Red Snapper en Papillote
Edited by Seighart, Eng, Monika, Nerissa Avisado and 1 other
There is a growing awareness today that it is healthier to start eating more fish than meat. However, the sad fact is, there are more festive meat recipes than fish. For example, ham and turkey have become globally accepted centerpiece dishes for Thanksgiving and New Year's, but few fish or seafood dishes come close to the same level of popularity. There is definitely a need for restaurants and home kitchens to expand their repertoire of fish and seafood cuisine, and red snapper en papillote is a good dish to start with.
En papillote (translated from French to "in parchment") is a method of cooking in which food is baked while wrapped in a paper bag, or in pocket of parchment paper, or a pouch made of foil. When food is cooked this way, it is steamed in its own juices and whatever fluids the cook may have added. This can be stock, water, or wine. The dish comes out moist and is served with a little drama: The papillote is opened at the dinner table so that guests catch the aroma of the steamed food.
This manner of cooking is most often used with vegetables and fish, but poultry and lamb can also come out very well when cooked in papillote. Several varieties of fish have become popular as the main ingredient for this procedure: Tuna, salmon, grouper, black bass, halibut, striped bass, and of course, red snapper. Red snapper is one of the best materials for cooking en papillote because this fish has firm flesh and it has a rich, distinctive flavor that simply smells heavenly when the sealed packet is opened.
There are many versions of fish cooked in papillote, or at least cooked within a pouch. Asians for example, like to do their fish with ginger, bok choi, soy sauce and sesame oil, while some chefs will lend it a gourmet touch by using truffle oil and wine. Some restaurants will add greens to give it a rustic flavor while others will create a hearty adaptation by putting a few chunky vegetables. As a whole, cooking en papillote is a dish that allows the pristine taste of fresh fish to come out. Red snapper en papillote is no exception. It is a refreshingly light yet satisfying entry that you and your guests will surely enjoy.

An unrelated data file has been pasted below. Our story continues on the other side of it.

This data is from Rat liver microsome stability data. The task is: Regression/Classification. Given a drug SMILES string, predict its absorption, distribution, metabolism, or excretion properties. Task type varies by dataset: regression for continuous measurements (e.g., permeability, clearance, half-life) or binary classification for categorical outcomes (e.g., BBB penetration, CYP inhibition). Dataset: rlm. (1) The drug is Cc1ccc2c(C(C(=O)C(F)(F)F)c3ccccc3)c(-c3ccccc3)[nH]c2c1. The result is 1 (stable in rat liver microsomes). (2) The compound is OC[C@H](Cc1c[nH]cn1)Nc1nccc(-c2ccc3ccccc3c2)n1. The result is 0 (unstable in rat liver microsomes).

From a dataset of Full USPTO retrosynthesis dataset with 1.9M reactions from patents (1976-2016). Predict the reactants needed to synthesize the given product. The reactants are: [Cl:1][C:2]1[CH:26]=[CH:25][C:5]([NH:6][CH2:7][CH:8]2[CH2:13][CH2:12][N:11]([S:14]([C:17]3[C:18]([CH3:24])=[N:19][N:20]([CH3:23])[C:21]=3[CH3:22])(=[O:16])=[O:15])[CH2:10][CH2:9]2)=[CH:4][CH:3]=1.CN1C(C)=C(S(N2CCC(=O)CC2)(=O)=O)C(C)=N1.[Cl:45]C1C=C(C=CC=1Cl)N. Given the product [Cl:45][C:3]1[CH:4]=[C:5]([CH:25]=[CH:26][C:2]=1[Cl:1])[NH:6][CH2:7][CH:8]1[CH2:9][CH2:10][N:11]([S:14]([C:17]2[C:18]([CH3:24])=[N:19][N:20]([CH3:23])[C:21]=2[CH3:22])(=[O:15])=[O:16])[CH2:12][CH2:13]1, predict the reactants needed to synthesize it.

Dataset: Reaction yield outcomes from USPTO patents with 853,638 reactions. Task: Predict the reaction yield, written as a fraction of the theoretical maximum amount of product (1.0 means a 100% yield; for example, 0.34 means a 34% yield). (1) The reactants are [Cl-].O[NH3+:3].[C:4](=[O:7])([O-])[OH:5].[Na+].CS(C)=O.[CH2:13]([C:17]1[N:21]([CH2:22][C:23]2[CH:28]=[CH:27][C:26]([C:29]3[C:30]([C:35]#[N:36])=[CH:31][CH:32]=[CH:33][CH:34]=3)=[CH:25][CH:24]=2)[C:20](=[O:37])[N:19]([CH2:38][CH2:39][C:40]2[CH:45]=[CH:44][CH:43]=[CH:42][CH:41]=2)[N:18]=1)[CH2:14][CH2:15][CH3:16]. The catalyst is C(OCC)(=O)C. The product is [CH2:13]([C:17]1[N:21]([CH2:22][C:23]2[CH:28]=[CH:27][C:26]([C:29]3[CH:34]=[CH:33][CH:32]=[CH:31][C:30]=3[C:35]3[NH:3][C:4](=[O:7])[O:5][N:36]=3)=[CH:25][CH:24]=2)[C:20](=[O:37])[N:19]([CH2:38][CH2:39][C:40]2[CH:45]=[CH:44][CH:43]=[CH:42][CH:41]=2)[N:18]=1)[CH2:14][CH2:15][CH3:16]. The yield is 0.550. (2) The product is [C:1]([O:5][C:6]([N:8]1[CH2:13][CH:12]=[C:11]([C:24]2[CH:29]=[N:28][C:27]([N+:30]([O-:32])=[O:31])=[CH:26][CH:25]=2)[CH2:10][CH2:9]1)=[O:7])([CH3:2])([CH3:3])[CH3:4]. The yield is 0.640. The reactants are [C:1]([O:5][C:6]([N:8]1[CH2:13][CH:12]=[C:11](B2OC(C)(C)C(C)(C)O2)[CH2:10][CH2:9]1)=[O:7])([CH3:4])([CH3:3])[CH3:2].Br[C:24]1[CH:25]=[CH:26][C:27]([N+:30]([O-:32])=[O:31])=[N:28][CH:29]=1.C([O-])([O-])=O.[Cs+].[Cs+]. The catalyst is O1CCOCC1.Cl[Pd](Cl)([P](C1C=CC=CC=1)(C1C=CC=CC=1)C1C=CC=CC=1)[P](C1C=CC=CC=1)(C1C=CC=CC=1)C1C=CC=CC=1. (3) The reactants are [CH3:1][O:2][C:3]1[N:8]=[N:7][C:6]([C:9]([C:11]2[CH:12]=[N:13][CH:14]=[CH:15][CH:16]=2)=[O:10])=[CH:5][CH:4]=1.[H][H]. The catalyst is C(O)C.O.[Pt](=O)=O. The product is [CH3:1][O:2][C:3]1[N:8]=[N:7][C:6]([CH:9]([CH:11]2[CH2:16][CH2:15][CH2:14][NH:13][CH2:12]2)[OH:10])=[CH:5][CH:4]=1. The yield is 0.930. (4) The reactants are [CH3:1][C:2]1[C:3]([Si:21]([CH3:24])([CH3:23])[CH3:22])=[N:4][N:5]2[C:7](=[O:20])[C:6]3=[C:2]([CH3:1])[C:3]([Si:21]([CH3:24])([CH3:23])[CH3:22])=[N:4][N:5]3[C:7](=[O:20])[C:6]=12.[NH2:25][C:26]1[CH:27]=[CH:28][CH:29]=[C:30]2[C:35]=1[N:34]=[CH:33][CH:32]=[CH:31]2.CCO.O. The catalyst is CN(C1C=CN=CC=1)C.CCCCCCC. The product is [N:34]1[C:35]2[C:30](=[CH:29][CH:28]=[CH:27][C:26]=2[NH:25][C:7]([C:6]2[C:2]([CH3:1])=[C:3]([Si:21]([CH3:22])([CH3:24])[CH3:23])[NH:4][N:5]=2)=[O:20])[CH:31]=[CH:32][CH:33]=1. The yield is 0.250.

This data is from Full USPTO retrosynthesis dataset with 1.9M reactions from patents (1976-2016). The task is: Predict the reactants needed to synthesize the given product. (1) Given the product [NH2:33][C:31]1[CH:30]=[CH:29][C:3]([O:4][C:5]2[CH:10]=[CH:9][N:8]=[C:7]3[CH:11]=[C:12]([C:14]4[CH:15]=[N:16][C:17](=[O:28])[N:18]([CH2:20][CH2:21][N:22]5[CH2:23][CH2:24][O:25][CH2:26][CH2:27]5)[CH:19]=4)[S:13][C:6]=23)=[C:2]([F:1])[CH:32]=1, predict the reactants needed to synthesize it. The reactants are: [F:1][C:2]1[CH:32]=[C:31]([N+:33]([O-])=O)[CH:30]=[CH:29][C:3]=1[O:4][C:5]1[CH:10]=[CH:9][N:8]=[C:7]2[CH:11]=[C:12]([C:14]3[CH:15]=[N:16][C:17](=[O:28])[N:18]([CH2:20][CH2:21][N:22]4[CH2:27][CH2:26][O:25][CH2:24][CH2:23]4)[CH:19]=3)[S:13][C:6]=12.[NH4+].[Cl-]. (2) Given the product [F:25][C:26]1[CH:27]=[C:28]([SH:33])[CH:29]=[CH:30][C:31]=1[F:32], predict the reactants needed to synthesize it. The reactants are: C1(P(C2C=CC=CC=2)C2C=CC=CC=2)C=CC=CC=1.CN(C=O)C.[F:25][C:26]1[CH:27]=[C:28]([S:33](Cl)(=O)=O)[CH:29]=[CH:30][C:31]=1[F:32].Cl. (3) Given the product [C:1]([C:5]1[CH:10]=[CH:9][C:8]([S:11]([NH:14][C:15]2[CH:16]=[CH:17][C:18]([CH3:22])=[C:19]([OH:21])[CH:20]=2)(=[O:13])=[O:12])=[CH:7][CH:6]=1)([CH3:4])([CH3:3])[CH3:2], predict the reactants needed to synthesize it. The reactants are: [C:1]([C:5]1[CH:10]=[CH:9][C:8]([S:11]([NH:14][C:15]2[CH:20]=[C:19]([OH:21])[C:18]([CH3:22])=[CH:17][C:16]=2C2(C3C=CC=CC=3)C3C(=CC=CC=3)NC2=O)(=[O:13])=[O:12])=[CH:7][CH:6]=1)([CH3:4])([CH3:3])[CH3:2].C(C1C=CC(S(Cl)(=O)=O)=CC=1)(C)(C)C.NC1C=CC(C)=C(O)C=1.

Making the papillote:
Successfully using this method to cook fish or any other ingredient depends not only on the recipe; the cook must seal the pouch very well so to create a sufficiently high temperature within the pouch. At the same time, he must create a pouch large enough for the heat to circulate within and cook the fish and vegetables evenly.
- 1Fold the parchment in half and cut the parchment into half a heart.Take a piece of parchment paper large enough to totally envelope your ingredients loosely.Advertisement
- 2Open the paper and arrange al ingredients and whatever you will be cooking on one side.Advertisement
- 3If baking, use a rimmed baking sheet; if grilling, use foil instead of parchment paper.Make small overlapping folds all throughout the open edge of the paper to seal the pouch.
- 4 pieces red snapper fillet with skin
- 4 tablespoons fat
- 1 teaspoon each, salt and pepper
- 1/2 tablespoon chopped fresh parsley
- Thyme, marjoram, oregano
- 1/2 cup chopped shallots
- 1 ½ tablespoon lemon Juice
- 1 1/3 cups carrots, julienned and blanched
- 2/3 cup leeks, julienned
- 4 pieces parchment paper
- 1Preheat oven to 400 degrees and place two baking sheets on the center rack.
Tips, Tricks and Warnings:
- You can create virtually any fish recipe and cook it en papillote. One interesting variation would be to cook snapper or grouper or striped bass with tomatoes, squash, and basil. One other version would be to cook it with peppercorns, capers, dill, and fennel. Still another cook prepared his red snapper en papillote with polenta.
- This recipe would also taste delicious with the use of butter, white wine, tarragon, and chervil.
- If you are feeling adventurous, create an en papillote version of cioppino by including a shrimp, and a chunk of crabmeat in the packet with some sun-dried tomatoes.
- Do not overcook the fish, and serve it immediately. Half the fun of cooking in a pouch is seeing the thrill in your guests' faces when they open the papillote and are greeted with the aroma of its contents.
- Use this method only if you have really good, fresh fish. While on one hand, cooking en papillote allows the purest flavors of your ingredients to surface, on the other hand it allows virtually no masking of the quality of your material.